Bonnie J. Rough has had "The Talk" with her kids — and she knows how hard it is, and how important. She's the author of "Beyond Birds and Bees." 

She recently talked with KERA's Krys Boyd on Think about the need for comprehensive sex education, even when it's uncomfortable.

Lara Solt for KERA News

The Dallas school district is home to high schools with the lowest graduation rates in Dallas County, according to a report by the education nonprofit Children At Risk.

Rice University is "dramatically expanding" its financial aid offerings, promising full scholarships to undergrads whose families have incomes under $130,000. The school says it wants to reduce student debt — and make it easier for students from low-income families to attend.

"Talent deserves opportunity," Rice President David Leebron said while announcing the plan on Tuesday.

Lara Solt for KERA News

Many West Dallas middle schoolers and teachers headed to a new campus this school year — a high school. Edison Middle Learning Center closed over the summer and those students now attend classes in a redesigned wing of nearby Pinkston High School.

Bob Daemmrich/BDP, Inc. Via Texas Tribune

Seventh grade Texas social studies teachers will likely still be required to describe Alamo defenders in terms of their “heroism” and refer to William B. Travis’ letter “To the People of Texas and All Americans in the World,” contrary to an initial recommendation of a board-appointed work group.

Miguel Perez / KERA News

Fort Worth has set an ambitious goal: to have every third grader reading on grade level by 2025. That's the key milestone for a public-private effort called Read Fort Worth, which just hired a new executive director, Anel Mercado.

An advisory committee is expected to recommend today that the Texas State Board of Education remove the word "heroic" from social studies curriculum when referring to defenders of the Alamo.

Tamir Kalifa for The Texas Tribune

Rice University and the University of Texas at Austin are the only Texas schools to rank in the top 50 nationwide, according to rankings released today from U.S. News & World report that placed the Houston private school in the 16th spot and UT-Austin in the 49th.

From Texas Standard:

Two years ago, the Houston Chronicle investigated how Texas had been creating the false impression that there was declining demand for special education. The investigation was nominated for a Pulitzer Prize, and it showed that Texas had found ways to cap the number of special-education students, and block others from even qualifying. It was essentially a money-saving strategy, but now the federal government says it's time to pay up, and fix the system.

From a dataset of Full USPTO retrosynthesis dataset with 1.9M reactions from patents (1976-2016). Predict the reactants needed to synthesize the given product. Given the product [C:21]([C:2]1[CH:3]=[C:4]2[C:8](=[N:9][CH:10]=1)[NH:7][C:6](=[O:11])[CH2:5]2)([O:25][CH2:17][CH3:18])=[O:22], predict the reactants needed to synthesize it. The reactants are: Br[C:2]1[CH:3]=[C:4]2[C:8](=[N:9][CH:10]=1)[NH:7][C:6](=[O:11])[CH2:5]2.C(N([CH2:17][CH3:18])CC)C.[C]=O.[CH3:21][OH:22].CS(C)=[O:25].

Popular culture tells us that college "kids" are recent high school graduates, living on campus, taking art history, drinking too much on weekends, and (hopefully) graduating four years later.

The U.S. Department of Justice is throwing its support behind an anti-affirmative action group that is suing Harvard University over alleged racial discrimination in its admissions policies.

In a document filed in federal court on Thursday, the Justice Department said it is siding with Students for Fair Admissions in its request for a trial, currently scheduled to begin in mid-October.

Bob Daemmrich for the Texas Tribune

Two teacher associations sued Texas Education Commissioner Mike Morath and the Texas Education Agency on Wednesday, arguing they rolled out a law incentivizing partnerships with school districts and charter schools in a way that weakened protections for public school employees.

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Before Arne Duncan served as the Secretary of Education under President Obama, he spent seven years trying to improve Chicago's schools as CEO of the country's third largest school district. 

One of the city's most pressing challenges was curbing the gun violence that many of Chicago's students experience on a daily basis. It's one of Duncan's focuses in his new role as managing partner at the Emerson Collective, a nonprofit organization that promotes social justice initiatives. 

Updated at 1:12 p.m. ET

The federal official in charge of protecting student borrowers from predatory lending practices has stepped down.

In a scathing resignation letter, Seth Frotman, who until now was the student loan ombudsman at the Consumer Financial Protection Bureau, says current leadership "has turned its back on young people and their financial futures." The letter was addressed to Mick Mulvaney, the bureau's acting director.

Lara Solt / KERA News special contributor

The Texas Education Agency has released new A-F grades for school districts. Some school leaders call the new rating system misleading. They say the letter grades simplify a complex issue. 

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A University of North Texas professor planned to give the world’s longest history lecture Friday and Saturday with the goal of earning a Guinness World Record and raising money for an online Texas history archive.

Rachel Zein for The Texas Tribune

Federal education officials are considering letting school districts use federal money to buy guns for educators — and the idea may have come from Texas, according to national education outlet Education Week.